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Many Traditional Marketers Are Becoming Devotees of Cyberspace

A study to be released this morning by the leading trade organization for national advertisers indicates that its members -- typifying the traditional marketers considered laggards in moving onto the Internet -- are increasingly becoming devotees of cyberspace.

The fourth edition of the study, called "Web Site Management and Internet Advertising Trends," will be presented at the annual @d:tech Conference in San Francisco. Previous studies concluded that the members of the organization, the Association of National Advertisers, had been uncertain about the potential benefits of the Web as a medium for advertising and commerce.

But those qualms seem to be fading about as fast as the "I Love You" virus spread last week, according to the study, which was divided into separate surveys about online advertising and Web site management.

The top managers of bricks-and-mortar companies "would have to be nuts not to notice this is a high-potential area," said Robin Webster, executive vice president at the association, which is based in New York.

"Because I'm talking to these people on a daily basis, I can really feel this moving along," she added. "The trends change so quickly, I'd field this study every six months if I had the resources."

Ms. Webster, who is to outline the results of the study at the conference, spoke about the findings in a telephone interview last week.

"The reason advertisers are turning to this medium is because it's different from the others," Ms. Webster said, citing "the involvement consumers have with the Internet" and "the ability to have two-way communications."

The number of association members advertising online in 1999 rose to 64 percent, the study reported, from 61 percent in the study covering the year 1998. At the same time, spending levels increased much more significantly, almost tripling to $1.94 million, as the number of sites built per company rose 41.9 percent, to an average of 6.1 from an average of 4.3.

One finding that Ms. Webster said she found surprising, labeling it an "aha," was a shift in the rankings of responses on corporate objectives for building Web sites.

Though the primary reasons for companies to spend on Web sites remained providing product and service information (No. 1) and increasing brand and corporate awareness (No. 2), those reasons declined in importance by large percentages. Two other reasons climbed up that chart, also by large percentages: using the Internet to develop and improve brand loyalty and providing customer service.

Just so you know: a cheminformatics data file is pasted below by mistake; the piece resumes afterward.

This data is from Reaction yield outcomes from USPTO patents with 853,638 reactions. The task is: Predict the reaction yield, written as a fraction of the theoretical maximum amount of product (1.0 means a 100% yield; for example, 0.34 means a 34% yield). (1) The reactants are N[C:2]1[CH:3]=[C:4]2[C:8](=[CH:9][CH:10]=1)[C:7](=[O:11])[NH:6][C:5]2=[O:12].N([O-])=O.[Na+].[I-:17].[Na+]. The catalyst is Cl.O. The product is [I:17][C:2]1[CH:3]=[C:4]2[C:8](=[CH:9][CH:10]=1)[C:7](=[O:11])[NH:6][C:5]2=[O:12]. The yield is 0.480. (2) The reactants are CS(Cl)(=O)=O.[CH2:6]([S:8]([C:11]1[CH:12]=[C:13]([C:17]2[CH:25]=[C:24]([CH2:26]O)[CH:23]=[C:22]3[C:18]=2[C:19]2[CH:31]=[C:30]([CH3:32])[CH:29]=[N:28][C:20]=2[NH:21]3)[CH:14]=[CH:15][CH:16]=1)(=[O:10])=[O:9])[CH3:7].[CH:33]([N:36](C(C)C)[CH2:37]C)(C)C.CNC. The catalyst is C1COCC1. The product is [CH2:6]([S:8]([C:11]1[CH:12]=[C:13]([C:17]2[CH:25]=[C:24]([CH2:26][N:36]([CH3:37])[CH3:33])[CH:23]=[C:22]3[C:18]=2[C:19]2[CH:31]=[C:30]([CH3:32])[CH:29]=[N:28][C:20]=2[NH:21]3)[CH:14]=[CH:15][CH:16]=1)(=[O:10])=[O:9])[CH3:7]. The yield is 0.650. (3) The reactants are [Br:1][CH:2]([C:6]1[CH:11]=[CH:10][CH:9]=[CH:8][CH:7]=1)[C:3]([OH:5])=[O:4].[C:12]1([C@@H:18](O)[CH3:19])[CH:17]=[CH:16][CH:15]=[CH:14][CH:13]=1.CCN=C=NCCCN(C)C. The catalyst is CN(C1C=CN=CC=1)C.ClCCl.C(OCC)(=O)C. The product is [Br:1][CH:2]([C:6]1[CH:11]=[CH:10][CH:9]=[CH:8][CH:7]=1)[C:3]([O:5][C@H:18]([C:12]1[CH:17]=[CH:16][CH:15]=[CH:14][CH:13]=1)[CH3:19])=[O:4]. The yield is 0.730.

"That shows an increased appreciation in the value of a long-term customer," Ms. Webster said, adding that customers can be wooed through means like sponsored e-mail, co-marketing alliances and other communications methods.

There was another finding in the study that Ms. Webster called "an 'aha,' but not a particularly good 'aha' ": though most respondents said they expected to spend more on Internet marketing in 2000, they were troubled by several new problems related to online pitching.

One such difficulty, according to the study, was a belief that the formats of online ads like banners do not provide enough impact. Another qualm centered on what the respondents considered to be the low "click-through" rates for most online ads.

"This is troubling," Ms. Webster said. "It's something agencies need to work on."

The study was mailed to association members in January and February with final responses -- 208 surveys from 114 companies -- returned in March.

The fact that the respondents to the study "are more traditional advertisers rather than dot-coms" should not significantly change the findings, Ms. Webster said, in that it is predominantly dot-coms that have been suffering in the wake of financial and stock market gyrations since March.

"If the bottom lines" of the bricks-and-mortar marketers "are still healthy, which they are," she added, "I see no reasons why the spending trends should slow."


STUART ELLIOTT, May 9, 2000, The New York Times

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